Precious Item of the Week

The Little Jacket (1895) by Agnes Richter

Greetings dear visitor and friend of our museum,


We’re glad that you’re here and reading along. Today we’re starting our series, the “Precious Item of the Week,” in which we will highlight a work from the new exhibition “Ein mehrfacher Millionenwerth” (“Worth More Than Many Millions“) Fragile Treasures of the Prinzhorn Collection. We begin with one of the icons of our collection, the little jacket by Agnes Richter (1844-1918). This garment, sewn by hand from coarse linen, is embroidered over and over again with words in colored thread – inside and out. We had a new display dummy created for the jacket, which you’ll find in the center of the exhibition.

ATTACHED, A NOTE FROM THE ASYLUM
When the little jacket was shown for the first time in the extensive German-Swiss traveling exhibition of the Prinzhorn Collection in the years 1980/1981, we only had the information on the attached note, presumably written by her doctor: “Agnes Richter, 1895. Dem[entia] praec[ox]. Sewed reminiscences from her life into all of her undergarments and clothing.” That means that this jacket was indeed Richter’s own, and that it was once part of a much larger body of work. The text was embroidered in the old German cursive – or Kurrent – script, primarily on the inside lining, but also on the outer sleeves. It is unfortunately difficult to decipher, and has in many places worn off. In fact, most of it is illegible. However, the frequent appearance of personal pronouns such as ‘me’ and ‘mine,’ as well as previous records indicate the autobiographic nature of the texts.

AGNES RICHTER
It was in the course of preparing the 2004 exhibition “irre ist weiblich. Künstlerische Interventionen von Frauen in der Psychiatrie um 1900“ (“Madness is Female. Artistic Interventions by Female Psychiatric Patients around 1900“) that Richter’s medical records were discovered in the Hubertusburg asylum. Richter was a seamstress, of small stature and hunchbacked, which might explain why she was still living alone in the early 1890s in Dresden. She had been in America for eight years, and had supposedly saved up quite a fortune. Back in her own country, she was afraid that she would be robbed. That’s why she summoned the police numerous times – until the officers arrested her in 1893 on charges of disturbing the peace and trespassing. She remained until her death in the Hubertusburg asylum.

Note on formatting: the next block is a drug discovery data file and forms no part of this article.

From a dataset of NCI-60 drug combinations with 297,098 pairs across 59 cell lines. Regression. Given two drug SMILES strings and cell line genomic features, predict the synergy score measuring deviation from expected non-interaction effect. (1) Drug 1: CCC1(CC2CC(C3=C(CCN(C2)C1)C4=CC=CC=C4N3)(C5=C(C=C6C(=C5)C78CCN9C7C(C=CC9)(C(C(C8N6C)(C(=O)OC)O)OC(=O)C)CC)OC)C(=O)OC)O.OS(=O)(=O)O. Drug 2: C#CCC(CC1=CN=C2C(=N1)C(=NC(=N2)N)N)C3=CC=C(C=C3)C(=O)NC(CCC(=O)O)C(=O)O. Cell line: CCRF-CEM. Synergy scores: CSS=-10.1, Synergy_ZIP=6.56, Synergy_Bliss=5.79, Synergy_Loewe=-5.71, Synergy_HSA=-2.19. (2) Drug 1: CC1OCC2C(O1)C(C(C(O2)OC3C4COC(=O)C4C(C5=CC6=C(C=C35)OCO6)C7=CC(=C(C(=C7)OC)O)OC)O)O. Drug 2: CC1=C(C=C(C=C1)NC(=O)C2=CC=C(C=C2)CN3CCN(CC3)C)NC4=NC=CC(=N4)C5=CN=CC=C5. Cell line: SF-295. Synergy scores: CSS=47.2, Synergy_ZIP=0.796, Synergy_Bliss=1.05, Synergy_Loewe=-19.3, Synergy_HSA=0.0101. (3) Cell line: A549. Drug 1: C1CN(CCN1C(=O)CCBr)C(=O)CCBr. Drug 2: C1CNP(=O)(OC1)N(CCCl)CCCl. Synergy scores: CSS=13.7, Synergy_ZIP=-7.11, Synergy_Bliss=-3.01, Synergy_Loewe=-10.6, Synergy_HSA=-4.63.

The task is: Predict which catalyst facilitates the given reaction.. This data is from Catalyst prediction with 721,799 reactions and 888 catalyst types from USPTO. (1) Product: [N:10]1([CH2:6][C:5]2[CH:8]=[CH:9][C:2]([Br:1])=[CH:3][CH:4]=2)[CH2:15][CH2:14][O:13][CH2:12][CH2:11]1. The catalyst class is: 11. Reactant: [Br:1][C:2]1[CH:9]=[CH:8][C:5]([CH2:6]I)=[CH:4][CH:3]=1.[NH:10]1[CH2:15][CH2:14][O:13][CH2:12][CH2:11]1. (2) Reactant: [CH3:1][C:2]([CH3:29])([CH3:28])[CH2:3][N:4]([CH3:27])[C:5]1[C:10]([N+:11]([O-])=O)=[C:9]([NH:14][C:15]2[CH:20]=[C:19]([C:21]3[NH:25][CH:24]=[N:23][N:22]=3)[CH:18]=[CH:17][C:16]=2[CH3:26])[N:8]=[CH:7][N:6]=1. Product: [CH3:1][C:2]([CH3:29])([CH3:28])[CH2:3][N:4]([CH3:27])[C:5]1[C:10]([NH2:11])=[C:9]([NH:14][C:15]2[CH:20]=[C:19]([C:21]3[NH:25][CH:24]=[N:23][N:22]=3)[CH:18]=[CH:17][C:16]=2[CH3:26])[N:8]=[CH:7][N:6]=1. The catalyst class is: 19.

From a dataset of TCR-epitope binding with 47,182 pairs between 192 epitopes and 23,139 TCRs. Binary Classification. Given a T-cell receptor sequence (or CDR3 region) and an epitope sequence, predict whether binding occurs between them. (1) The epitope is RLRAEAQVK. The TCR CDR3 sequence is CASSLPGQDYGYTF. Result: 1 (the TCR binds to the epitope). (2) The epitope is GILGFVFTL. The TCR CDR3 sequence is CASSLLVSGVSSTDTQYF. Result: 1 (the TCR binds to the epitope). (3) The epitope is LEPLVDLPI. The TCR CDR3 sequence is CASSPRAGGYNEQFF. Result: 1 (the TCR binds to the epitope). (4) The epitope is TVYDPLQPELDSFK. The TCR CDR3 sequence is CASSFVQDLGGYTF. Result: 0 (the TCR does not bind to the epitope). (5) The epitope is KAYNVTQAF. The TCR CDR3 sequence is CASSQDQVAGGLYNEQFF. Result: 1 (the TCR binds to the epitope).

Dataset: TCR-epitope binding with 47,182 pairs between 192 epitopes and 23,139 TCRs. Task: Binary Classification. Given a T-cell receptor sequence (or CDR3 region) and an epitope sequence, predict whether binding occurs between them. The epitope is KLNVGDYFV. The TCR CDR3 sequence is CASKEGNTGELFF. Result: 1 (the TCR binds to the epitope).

THE LAUNDRY SLIP LED TO HER IDENTITY
In Richter’s medical records, neither the jacket nor other embroidered garments are mentioned. There is, however, a slip of paper with the number 583 at the top – a laundry slip that the patient sewed onto her items to ensure that they would be returned to her. Her garments were indeed quite different from the clothing usually worn in such institutions, and it is in fact quite astonishing that Richter was allowed to wear such unique clothes.

WORK IN PROGRESS
If you take a close look at the jacket, it seems to be illogically constructed: on the torso, the seams are facing outwards, and the sleeves themselves are attached the wrong way around, so that they face the back. Was the seamstress trying to express her “madness”? Due to the fact that sweat stains on the lining and shoulder seams don’t match up with each other, one can assume that Richter turned the torso of the jacket inside out at a later date. Thus, the embroidered text would no longer be legible from the outside, and she could begin stitching again – a work in progress. She only managed to complete a few lines, indicating that Richter must have turned the jacket inside out shortly before her death, and perhaps unintentionally sewed it incorrectly – and then most likely never wore it again.

The jacket has been exhibited repeatedly since 1980, including in Charleroi, London and Lausanne. Over the years, the fabric has become brittle, due to age and exposure to light.

Images: Agnes Emma Richter, handmade jacket embroidered with autobiographical text, 1895, Inv. No. 743

Image 1 &2: foto A.Conne, image 3 & 4 © Prinzhorn Collection, Heidelberg University Hospital